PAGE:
|1||A Street Called Straight||6:11|
|3||The Elbow Is Taboo||2:51|
|5||Dance For Somnambulists||1:27|
|6||Here's To The Oblong Boys||3:12|
|7||The Bread Song||2:11|
|8||Critical / Dance||5:55|
|9||Extracting The Re-Re||4:33|
|10||El Boaca Pella||1:38|
|11||Hambu Hodo (7" Version)||4:13|
|12||Writing Postcards (From Italy)||3:04|
|13||Mouldy Bread On Bent Street||5:29|
|14||Just Lazy Zen, Martin||2:06|
|16||Returning The Re-Re||4:08|
|17||Haul On The Bowline (A-Shanti)||2:01|
|18||Then At Iona Lanthem||3:52|
|19||Hambu Hodo (12" Version)||6:57|
|21||Hambu Hodo (Live In Vienna)||4:45|
The Elbow is Taboo was Renaldo & The Loaf's fourth and last album of their initial phase prior to their return in 2010. Released by Ralph in America and Some Bizzare in the UK in 1987 this work represents a development in the overall sound as they utilize an 8 track recorder along with early digital effects. A large arsenal of acoustic instrumentation gives the record an additional unsettling atmosphere. Recorded over a 3 year period this remains the definitive statement by the group in this early period.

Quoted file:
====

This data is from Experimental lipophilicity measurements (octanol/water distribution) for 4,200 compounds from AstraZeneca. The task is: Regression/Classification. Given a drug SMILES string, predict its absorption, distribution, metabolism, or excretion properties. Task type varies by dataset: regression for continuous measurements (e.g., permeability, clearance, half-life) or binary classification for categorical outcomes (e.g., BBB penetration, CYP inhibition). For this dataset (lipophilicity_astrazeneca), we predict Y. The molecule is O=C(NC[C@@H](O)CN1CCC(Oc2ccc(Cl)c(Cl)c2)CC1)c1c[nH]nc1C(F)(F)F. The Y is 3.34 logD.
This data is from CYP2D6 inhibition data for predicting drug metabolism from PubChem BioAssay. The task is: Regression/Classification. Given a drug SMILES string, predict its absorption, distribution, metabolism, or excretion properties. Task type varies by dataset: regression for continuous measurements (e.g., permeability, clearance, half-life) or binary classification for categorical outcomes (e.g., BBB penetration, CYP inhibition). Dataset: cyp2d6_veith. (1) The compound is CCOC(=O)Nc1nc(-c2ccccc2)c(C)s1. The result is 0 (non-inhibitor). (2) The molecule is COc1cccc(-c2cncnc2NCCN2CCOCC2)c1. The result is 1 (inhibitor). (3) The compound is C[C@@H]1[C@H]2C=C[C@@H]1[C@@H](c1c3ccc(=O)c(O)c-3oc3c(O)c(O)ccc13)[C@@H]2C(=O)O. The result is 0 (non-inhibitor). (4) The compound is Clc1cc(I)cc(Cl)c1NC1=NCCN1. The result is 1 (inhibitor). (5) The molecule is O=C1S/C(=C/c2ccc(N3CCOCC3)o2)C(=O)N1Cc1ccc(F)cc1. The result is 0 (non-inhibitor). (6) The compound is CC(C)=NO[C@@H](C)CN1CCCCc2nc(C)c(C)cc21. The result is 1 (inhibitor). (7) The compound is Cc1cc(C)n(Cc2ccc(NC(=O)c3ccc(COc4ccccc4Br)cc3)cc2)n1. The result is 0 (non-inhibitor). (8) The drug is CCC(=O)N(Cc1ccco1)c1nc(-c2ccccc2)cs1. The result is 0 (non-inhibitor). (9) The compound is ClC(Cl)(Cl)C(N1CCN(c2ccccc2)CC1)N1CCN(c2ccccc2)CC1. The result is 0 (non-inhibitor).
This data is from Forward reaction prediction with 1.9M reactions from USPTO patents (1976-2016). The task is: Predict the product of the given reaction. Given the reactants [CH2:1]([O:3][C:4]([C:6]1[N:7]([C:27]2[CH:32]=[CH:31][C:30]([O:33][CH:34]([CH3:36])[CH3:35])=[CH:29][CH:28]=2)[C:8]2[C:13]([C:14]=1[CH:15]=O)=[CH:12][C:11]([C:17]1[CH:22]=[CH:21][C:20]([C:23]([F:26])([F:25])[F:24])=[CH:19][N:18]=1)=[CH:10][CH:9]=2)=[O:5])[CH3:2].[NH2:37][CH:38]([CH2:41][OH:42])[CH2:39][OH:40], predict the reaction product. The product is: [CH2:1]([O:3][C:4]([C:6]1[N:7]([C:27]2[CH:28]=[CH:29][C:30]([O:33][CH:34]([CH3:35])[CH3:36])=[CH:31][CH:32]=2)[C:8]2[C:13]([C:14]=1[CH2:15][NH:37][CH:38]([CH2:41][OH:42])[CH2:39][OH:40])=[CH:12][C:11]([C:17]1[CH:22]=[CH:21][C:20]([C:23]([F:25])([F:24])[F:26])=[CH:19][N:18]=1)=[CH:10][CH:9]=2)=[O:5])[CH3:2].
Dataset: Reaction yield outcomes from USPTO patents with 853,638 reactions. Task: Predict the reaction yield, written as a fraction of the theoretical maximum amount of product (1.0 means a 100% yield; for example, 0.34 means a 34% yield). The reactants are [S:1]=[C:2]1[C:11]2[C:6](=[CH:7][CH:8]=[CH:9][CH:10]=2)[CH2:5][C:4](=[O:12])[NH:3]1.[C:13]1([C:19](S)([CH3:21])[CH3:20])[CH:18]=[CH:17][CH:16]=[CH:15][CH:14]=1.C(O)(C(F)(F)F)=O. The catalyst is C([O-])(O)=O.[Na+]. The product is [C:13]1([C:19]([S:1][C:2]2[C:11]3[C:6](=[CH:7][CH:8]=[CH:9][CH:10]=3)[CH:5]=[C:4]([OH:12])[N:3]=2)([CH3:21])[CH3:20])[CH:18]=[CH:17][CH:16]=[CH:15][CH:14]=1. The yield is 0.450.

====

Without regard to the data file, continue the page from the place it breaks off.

As clarified by Brian from the band, the themes remain as obtuse and alluring as ever with each song containing it’s own story. “be it a child's desire to control (A Street Called Straight), the ridiculous purdah of an innocent part of the body (The Elbow is Taboo), a call for help in times of angst (Here's To the Oblong Boys), the rigours of a bread fetish (The Bread Song), the anger of a dance teacher to the terminally inept (Critical/Dance) or a ritual call to prayer, somewhere (Extracting the Re-re)”.
Disorientating and delightful this is a must for all fans of the Loaf and for those tickled by the more deranged spectrum of song.